How Burly Men With Missing Digits Influence Japanese Politics : Yakuza: Once brotherhoods of cast-offs guided by grisly rituals, Japan’s gangs are now businessmen looking for market share.

<i> Alex Gibney, who was executive producer of the PBS series "The Pacific Century," is working on a documentary about the yakuza. </i>

The specter of Susumu Ishii is haunting Japan. Although he died more than a year ago, Ishii’s role as the head of Japan’s second largest organized-crime syndicate continues to bedevil the country. Investigations are exposing an enormous and ever-growing web of scandal and corruption enmeshing Ishii, right-wing fanatics and street thugs and Japanese businessmen and politicians. So far, the scandal has torn apart the most powerful faction in Japanese politics; it has sent Prime Minister Kiichi Miyazawa’s approval ratings plummeting, and it may yet bring down the Japanese government.

But the larger significance of the scandal known as the Sagawa-Kyubin Affair transcends momentary political shifts. It offers an unusually clear X-ray of the inner workings of the Japanese political economy, a system so badly infected by influence-peddling that the role of yakuza --Japan’s crime syndicates--has grown to become part of the sinew that holds Japan’s body politic together. Perhaps only a breakup of the ruling Liberal Democratic Party is likely to bring an end to yakuza influence. That might be healthy, but it could also undermine the stability of the political system.

To begin to understand the problem is to understand the scandal. In 1987, LDP faction leader Noboru Takeshita, in a heated contest to succeed Prime Minister Yasuhiro Nakasone, felt his chances were being hurt by a tiny, radical-right group called the Kominto. From loudspeakers on their agit-prop “sound trucks,” the Kominto tried to embarrass Takeshita by damning him with mocking praise as a politician “good at making money.”


To call off the trucks, Takeshita’s chamberlain, LDP kingpin Shin Kanemaru, asked Hiroyasu Watanabe, the president of the Tokyo branch of Sagawa-Kyuin, a trucking firm with mob ties, to approach Ishii. In exchange for an obscure act of penance by Takeshita, Ishii agreed to help and, the next day, the trucks disappeared. In due course, Takeshita became prime minister.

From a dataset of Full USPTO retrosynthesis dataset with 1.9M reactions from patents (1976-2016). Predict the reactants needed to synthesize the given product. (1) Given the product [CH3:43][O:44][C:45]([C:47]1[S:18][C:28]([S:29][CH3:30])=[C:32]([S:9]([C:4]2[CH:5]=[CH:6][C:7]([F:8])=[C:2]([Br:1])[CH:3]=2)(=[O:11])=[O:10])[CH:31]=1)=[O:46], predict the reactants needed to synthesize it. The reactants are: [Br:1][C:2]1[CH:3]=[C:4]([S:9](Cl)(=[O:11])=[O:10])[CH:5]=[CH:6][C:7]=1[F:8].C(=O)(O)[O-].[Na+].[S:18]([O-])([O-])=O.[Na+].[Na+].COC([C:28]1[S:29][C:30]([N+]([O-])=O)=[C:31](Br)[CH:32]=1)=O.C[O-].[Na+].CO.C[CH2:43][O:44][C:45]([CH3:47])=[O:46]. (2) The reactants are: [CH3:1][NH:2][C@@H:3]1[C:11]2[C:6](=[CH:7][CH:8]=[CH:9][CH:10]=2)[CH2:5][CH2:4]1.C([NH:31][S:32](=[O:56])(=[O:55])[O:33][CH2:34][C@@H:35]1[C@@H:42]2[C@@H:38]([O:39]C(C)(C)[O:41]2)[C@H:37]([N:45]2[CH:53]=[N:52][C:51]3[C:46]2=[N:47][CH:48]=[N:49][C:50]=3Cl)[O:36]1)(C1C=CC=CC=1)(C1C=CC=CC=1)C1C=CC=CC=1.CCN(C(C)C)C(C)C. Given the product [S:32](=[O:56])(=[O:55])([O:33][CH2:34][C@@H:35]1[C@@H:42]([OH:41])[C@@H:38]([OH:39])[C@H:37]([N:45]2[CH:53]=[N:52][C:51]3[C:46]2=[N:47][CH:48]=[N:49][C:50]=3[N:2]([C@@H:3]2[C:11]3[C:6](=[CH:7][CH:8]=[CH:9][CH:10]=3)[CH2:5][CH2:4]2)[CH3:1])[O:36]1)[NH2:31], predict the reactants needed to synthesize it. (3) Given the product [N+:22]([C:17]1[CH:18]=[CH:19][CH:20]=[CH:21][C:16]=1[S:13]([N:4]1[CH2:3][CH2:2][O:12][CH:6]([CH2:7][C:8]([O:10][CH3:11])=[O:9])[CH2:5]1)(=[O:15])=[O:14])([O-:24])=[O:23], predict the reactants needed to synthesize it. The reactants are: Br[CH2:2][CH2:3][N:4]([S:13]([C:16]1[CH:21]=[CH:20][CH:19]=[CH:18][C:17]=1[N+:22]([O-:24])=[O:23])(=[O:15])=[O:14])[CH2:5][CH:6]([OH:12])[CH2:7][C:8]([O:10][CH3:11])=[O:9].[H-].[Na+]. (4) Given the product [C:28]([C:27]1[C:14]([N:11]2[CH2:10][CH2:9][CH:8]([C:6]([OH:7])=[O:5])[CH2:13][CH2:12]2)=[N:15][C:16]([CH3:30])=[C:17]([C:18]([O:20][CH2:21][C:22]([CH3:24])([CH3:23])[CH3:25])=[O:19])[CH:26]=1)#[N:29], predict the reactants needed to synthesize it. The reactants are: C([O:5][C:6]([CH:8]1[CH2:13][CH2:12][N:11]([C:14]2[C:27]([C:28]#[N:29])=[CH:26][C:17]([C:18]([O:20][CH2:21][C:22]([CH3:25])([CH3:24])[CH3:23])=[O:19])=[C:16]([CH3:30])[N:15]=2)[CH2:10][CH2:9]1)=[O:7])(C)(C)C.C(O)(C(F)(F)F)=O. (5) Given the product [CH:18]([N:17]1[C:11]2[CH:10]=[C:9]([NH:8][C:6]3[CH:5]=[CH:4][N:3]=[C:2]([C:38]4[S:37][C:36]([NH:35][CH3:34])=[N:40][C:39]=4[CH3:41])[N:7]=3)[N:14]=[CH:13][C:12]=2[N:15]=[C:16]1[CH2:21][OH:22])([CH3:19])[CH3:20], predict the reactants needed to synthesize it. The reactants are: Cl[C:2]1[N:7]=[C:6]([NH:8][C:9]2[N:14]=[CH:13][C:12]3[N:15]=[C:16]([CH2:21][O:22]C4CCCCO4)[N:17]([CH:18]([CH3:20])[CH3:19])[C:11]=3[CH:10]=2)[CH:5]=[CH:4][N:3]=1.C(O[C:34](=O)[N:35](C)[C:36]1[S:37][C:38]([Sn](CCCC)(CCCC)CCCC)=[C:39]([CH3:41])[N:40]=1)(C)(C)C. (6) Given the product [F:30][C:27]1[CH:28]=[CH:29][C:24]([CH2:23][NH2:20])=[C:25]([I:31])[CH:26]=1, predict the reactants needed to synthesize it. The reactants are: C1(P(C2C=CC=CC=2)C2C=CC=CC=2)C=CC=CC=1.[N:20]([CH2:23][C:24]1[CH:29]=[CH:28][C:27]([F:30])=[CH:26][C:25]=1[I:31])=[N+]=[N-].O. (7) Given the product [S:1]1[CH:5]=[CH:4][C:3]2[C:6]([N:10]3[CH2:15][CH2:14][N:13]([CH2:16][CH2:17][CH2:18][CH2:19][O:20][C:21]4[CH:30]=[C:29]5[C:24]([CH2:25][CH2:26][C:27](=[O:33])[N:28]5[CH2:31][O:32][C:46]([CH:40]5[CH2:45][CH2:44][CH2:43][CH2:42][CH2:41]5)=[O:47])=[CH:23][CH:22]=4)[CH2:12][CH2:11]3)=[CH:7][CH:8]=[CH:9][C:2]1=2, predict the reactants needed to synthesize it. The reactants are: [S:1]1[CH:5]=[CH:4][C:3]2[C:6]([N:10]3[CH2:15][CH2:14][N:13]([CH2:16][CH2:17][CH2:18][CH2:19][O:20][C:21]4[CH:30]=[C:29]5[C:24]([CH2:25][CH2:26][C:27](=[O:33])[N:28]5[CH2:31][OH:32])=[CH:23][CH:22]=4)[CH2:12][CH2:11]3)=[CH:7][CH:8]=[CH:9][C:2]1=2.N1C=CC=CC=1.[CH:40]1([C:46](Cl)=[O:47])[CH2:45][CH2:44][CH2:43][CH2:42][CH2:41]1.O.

Ishii, in turn, touched Watanabe for a series of loans and guarantees worth $1.45 billion (U.S.), which Ishii used to buy up a golf course, to invest in the United States and Europe, where yakuza influence is rapidly spreading, and to speculate in the stock market, with the help of brokerage firms Nomura and Nikko, whose executives of also bought $29 million worth of golf-club memberships from Ishii.

Because Ishii died suddenly in September, 1991, many questions remain unanswered. Why were Kanemaru and Takeshita so afraid of a few sound trucks run by a crackpot right-wingers? Why was Ishii inclined to help Takeshita? And most important, how is it that an acknowledged mob boss was able to become such an integral part of the Japanese business and political Establishment? The answers can only be understood in the context of the historical role of the yakuza.

Like mushrooms sprouting after the rain of U.S. bombs, the yakuza emerged after the war in cities like Osaka, Hiroshima, Nagasaki and Tokyo as surrogate families for disaffected and disconnected youths. They reinvented themselves as inheritors of a crazy quilt of Japanese traditions--from highway gambling to the samuri ethic of Bushido . They covered themselves with tatoos of mythical stories and gods, even as they made their money in more earthly fashion--at first by running labor pools and selling black-market goods, then by using their muscle to control the rackets of extortion, gambling and prostitution.

Like the Mafia in America, the yakuza saw themselves as a kind of underground “businessmen.” But far more than the Mafia, the yakuza also imagined a certain nobility in their work, offering a place for the cast-offs and ne’er-do-wells in Japanese society. The yakuza ‘s reverence for the traditional Japanese ethic of reciprocal loyalties between the oyabun (boss/father) and the kobun (follower/child) made something honorable out of something corrupt. The oyabun/kobun relationship is at the heart of the ritual of finger-severing: a gruesome rite of atonement in which the kobun presents his fingertip to the oyabun as an act of repentance. This dual reverence for capitalism and Japanese martial traditions made the yakuza natural allies for Japan’s right-wing and, in the Cold War era, zealously anti-communist Americans.

In the postwar years, the yakuza were unofficially condoned by politically conservative elements within the U.S. Occupation command, even as they were nurtured and protected by politicians who would later form the far-right wing of the Liberal Democratic Party. What united all three groups was virulent opposition to communists and “fellow travelers.” In this anti-left crusade, the yakuza were employed as foot soldiers who did the dirty work of breaking strikes and busting up demonstrations.